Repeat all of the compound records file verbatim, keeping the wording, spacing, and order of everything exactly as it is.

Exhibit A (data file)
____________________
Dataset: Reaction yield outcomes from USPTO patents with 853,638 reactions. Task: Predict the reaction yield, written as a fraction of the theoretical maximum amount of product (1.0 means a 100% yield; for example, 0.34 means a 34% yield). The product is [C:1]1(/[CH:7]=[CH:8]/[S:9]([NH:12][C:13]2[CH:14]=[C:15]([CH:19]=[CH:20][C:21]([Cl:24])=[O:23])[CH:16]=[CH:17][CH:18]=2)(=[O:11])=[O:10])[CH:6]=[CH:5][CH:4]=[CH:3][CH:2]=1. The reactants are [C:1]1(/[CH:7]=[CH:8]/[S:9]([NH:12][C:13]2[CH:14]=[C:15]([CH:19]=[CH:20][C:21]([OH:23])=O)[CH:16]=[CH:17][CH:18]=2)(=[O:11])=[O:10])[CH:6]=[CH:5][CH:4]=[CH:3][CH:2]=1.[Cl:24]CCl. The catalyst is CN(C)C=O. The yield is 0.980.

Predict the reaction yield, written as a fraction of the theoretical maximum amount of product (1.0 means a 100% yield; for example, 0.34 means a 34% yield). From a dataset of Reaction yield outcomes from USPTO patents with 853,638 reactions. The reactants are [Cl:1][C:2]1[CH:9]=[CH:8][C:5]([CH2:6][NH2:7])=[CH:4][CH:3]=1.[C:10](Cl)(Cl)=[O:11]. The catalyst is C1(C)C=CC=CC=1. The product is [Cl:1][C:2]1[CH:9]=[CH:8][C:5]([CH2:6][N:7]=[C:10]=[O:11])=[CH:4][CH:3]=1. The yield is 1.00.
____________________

Dataset: Reaction yield outcomes from USPTO patents with 853,638 reactions. Task: Predict the reaction yield, written as a fraction of the theoretical maximum amount of product (1.0 means a 100% yield; for example, 0.34 means a 34% yield). The product is [C:1]1(/[CH:7]=[CH:8]/[S:9]([NH:12][C:13]2[CH:14]=[C:15]([CH:19]=[CH:20][C:21]([Cl:24])=[O:23])[CH:16]=[CH:17][CH:18]=2)(=[O:11])=[O:10])[CH:6]=[CH:5][CH:4]=[CH:3][CH:2]=1. The reactants are [C:1]1(/[CH:7]=[CH:8]/[S:9]([NH:12][C:13]2[CH:14]=[C:15]([CH:19]=[CH:20][C:21]([OH:23])=O)[CH:16]=[CH:17][CH:18]=2)(=[O:11])=[O:10])[CH:6]=[CH:5][CH:4]=[CH:3][CH:2]=1.[Cl:24]CCl. The catalyst is CN(C)C=O. The yield is 0.980.

Predict the reaction yield, written as a fraction of the theoretical maximum amount of product (1.0 means a 100% yield; for example, 0.34 means a 34% yield). From a dataset of Reaction yield outcomes from USPTO patents with 853,638 reactions. The reactants are [Cl:1][C:2]1[CH:9]=[CH:8][C:5]([CH2:6][NH2:7])=[CH:4][CH:3]=1.[C:10](Cl)(Cl)=[O:11]. The catalyst is C1(C)C=CC=CC=1. The product is [Cl:1][C:2]1[CH:9]=[CH:8][C:5]([CH2:6][N:7]=[C:10]=[O:11])=[CH:4][CH:3]=1. The yield is 1.00.